Isle of Wight Council

25 Jan 2023

Let the planting commence!

More than 120 residents have so far received free trees as part of a one-off giveaway offer by the Isle of Wight Council.

The scheme, run in partnership with Gift to Nature, proved hugely popular with all 500 saplings claimed within hours of its launch last month.

Species such as crab apple, wild cherry, rowan, hazel and birch were available. 

Ten-year-old Elliott was excited to receive a dogwood which he planted this week with his grandad, Barry.

"I love planting trees to help the environment," said the youngster.

"Trees are important as they help provide cleaner air and improve the environment."

There are a small number of trees left over and the council will offer these to people on the waiting list on the same first-come, first-served basis as before.

Planting trees in the right place helps to improve nature, tackle air pollution and reduces the amount of carbon in our atmosphere, as well as having positive impacts on physical and mental wellbeing.

The council's parks and recreation team has planted some 430 trees during the past two winters, including:

• 224 standard trees across council parks and open spaces;
• 90 whips and willow trees at Seaclose Park and Seaclose Arboretum;
• 40 whips in Appley Park;
• 30 tree whips at Lake recreation field;
• 30 whips in Shanklin Cemetery;
• nine fruit trees at Park Road Recreation Ground orchard, Cowes; 
• five Scots pines at Ryde Canoe Lake.

Meanwhile, across the Gift to Nature sites, with partners, around 300 trees have been planted by Natural Enterprise in the past 12 months.

The council is also doing its bit to support tree planting on a global scale. Through its contract with mobile phone provider, Nokia, some 1,750 trees will be planted as part of the company's 'Let's Plant Together' scheme.

Councillor Jonathan Bacon, Cabinet member for environment, said: "We are thrilled that the free giveaway enabled and inspired so many of our residents to contribute to our fight against climate change through tree planting.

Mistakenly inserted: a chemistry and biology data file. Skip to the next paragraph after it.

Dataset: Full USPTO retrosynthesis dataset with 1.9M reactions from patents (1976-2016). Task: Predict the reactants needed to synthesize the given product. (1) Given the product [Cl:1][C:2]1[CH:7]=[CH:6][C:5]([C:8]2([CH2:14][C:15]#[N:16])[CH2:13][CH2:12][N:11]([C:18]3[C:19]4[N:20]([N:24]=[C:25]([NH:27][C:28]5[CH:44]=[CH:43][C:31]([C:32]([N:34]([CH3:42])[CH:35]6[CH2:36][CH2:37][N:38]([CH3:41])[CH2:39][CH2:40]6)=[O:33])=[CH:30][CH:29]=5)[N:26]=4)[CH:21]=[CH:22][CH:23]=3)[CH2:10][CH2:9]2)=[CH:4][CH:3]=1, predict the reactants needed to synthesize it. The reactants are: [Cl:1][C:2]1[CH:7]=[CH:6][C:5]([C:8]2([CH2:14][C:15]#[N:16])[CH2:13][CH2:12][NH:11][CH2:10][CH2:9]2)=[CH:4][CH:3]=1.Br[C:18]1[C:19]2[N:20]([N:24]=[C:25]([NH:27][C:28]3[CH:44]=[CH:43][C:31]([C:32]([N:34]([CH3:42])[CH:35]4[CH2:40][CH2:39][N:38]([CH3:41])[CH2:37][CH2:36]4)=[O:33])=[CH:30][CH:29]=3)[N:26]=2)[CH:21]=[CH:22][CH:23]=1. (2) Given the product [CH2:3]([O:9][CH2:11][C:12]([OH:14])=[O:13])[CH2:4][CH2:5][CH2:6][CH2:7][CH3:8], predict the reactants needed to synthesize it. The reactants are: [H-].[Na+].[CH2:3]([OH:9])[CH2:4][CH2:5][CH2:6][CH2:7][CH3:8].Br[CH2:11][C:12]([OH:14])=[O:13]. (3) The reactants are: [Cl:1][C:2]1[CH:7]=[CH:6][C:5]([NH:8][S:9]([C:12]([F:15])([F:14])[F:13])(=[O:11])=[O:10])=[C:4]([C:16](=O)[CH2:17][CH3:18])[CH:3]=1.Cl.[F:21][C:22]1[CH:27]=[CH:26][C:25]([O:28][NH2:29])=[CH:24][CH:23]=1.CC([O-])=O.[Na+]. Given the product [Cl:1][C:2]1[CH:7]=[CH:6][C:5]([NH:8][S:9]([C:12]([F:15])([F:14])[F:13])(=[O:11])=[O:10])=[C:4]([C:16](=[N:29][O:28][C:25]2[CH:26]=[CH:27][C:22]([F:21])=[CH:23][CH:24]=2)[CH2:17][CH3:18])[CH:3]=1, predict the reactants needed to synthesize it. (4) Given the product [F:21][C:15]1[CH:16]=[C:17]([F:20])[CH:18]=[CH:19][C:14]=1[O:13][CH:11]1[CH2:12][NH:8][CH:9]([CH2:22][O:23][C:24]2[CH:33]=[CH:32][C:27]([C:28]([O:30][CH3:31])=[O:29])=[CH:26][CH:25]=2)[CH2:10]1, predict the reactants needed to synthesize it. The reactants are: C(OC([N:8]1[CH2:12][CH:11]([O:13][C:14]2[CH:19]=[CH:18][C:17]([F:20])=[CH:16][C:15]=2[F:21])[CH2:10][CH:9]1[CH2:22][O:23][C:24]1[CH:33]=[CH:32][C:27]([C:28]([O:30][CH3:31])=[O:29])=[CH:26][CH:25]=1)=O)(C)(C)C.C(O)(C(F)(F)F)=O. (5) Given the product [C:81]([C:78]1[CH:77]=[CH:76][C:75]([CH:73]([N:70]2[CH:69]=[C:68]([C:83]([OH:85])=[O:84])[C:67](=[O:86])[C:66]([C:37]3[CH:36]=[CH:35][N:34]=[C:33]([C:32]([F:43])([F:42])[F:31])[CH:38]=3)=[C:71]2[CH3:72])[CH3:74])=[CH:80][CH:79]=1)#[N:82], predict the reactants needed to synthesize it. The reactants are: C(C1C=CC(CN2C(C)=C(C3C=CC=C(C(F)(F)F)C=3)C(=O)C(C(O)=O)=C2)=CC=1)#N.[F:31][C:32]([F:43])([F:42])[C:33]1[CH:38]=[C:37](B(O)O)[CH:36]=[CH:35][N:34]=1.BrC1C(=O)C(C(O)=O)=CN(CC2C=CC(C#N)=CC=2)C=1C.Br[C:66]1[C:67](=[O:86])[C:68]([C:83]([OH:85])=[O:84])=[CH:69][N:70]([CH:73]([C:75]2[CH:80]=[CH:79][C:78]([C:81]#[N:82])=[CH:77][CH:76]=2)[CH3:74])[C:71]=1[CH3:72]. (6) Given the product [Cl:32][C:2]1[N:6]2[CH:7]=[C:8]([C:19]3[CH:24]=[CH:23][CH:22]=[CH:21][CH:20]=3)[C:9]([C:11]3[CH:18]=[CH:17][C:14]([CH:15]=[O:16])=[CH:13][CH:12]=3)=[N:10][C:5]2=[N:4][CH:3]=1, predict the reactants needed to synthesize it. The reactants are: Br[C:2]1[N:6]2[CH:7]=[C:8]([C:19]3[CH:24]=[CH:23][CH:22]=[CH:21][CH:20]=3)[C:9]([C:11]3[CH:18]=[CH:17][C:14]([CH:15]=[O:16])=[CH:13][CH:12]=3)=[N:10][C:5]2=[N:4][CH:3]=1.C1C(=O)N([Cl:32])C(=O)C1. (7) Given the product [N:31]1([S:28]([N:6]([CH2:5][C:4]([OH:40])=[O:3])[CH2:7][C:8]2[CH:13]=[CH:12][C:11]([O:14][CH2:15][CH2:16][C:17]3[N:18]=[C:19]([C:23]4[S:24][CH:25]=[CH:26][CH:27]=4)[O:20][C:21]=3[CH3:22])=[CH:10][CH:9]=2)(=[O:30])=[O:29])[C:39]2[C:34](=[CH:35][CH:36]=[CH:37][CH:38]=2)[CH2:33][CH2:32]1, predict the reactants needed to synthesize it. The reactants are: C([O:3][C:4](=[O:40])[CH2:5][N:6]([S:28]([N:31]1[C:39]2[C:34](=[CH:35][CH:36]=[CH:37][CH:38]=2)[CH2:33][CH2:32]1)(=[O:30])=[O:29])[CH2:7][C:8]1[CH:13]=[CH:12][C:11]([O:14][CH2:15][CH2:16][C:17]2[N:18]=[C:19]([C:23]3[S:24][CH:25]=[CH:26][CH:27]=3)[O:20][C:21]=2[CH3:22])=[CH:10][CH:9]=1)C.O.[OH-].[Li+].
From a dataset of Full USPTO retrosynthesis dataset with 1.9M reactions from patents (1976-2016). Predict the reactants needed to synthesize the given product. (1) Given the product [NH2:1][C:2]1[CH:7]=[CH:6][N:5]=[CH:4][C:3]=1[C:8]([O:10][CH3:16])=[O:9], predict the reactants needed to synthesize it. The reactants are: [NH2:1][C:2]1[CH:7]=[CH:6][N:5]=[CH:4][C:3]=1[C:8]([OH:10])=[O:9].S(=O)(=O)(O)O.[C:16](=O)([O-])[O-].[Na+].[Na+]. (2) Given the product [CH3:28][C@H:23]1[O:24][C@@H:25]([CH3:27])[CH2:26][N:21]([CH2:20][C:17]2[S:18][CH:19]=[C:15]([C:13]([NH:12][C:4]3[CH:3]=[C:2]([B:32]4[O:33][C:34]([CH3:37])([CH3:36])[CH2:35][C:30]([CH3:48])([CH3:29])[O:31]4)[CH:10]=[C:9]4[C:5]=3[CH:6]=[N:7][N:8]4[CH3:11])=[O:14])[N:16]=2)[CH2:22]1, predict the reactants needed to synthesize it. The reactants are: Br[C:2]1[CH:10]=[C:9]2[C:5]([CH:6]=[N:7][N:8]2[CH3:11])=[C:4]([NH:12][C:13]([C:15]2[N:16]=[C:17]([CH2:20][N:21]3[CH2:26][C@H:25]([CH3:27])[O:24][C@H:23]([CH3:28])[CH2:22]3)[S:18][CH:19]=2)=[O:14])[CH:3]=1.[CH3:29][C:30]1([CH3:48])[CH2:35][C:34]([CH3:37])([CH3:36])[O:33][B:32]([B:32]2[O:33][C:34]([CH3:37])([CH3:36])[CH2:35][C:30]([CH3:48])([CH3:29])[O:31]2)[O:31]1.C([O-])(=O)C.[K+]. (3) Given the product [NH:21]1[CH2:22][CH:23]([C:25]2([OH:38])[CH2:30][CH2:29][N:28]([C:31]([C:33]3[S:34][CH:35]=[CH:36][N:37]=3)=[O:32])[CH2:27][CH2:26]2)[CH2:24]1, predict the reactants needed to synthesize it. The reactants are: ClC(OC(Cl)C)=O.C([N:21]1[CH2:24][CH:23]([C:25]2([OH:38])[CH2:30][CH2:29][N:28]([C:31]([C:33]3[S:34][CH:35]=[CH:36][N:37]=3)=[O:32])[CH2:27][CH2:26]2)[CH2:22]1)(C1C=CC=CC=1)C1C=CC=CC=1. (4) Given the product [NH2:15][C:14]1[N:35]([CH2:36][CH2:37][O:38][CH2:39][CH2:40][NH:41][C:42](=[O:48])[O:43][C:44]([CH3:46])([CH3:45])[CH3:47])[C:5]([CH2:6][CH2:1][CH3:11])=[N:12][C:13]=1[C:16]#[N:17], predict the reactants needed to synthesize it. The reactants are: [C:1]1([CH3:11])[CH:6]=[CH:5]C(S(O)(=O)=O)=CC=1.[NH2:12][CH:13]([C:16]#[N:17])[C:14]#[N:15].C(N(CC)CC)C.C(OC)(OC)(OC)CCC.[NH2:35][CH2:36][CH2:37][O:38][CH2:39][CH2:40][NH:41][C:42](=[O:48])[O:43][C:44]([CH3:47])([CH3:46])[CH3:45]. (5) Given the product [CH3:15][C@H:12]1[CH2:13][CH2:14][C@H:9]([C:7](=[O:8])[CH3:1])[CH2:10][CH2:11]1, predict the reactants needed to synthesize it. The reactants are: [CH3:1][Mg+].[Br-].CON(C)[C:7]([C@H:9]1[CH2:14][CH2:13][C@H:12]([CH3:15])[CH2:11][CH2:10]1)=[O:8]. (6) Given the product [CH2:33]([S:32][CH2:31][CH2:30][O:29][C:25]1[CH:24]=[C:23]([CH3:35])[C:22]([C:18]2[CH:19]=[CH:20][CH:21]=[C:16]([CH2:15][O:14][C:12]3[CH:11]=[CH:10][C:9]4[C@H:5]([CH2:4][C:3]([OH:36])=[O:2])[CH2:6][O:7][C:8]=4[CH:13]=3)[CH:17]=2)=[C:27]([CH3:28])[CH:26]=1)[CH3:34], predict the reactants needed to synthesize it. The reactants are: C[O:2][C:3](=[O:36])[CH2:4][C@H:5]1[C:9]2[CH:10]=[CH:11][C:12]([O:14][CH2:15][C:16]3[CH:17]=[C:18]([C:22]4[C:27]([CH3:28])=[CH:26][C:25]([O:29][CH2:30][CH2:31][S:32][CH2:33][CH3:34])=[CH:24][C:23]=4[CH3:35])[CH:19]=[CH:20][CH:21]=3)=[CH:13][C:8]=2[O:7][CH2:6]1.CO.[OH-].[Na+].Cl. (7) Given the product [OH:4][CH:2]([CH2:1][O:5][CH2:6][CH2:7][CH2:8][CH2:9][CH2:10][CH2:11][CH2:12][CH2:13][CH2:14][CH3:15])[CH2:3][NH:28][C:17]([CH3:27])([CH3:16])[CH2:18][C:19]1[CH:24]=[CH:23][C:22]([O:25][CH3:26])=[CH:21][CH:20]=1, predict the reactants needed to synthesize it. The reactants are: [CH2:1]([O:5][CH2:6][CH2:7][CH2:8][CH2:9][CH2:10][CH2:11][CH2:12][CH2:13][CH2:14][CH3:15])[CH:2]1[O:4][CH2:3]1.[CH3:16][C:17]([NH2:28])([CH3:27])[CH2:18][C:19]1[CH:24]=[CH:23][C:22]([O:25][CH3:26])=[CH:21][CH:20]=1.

"Engaging with residents is an important part of our Mission Zero Climate and Environment Strategy, which outlines priorities and objectives towards becoming carbon neutral.

"One of the big reasons climate change is happening is because people are letting too much carbon get into the atmosphere. Trees can take this carbon out of the air, which can help slow down climate change."

It is hoped a similar scheme will operate next year when the council also plans to work with local organisations to plant more whips across the Island.

Please contact sustainability@iow.gov.uk if you are interested in being involved.

Share On
Share with MySpace Share with Google Plus Share with Yahoo Share with Twitter Share with Facebook
Related Services
Most Read
Most Shared
Lee Matthews, Graham Biss, Tony Gillingham, Councillor Jonathan Bacon and Abi Reynolds
Lee Matthews, Graham Biss, Tony Gillingham, Councillor Jonathan Bacon and Abi Reynolds
Factfile
  • The scheme, run in partnership with Gift to Nature, proved hugely popular with all 500 saplings claimed within hours of its launch last month.
  • There are a small number of trees left over and the council will offer these to applicants who are on the waiting list on the same first-come, first-served basis as before.
 
Isle of Wight, UK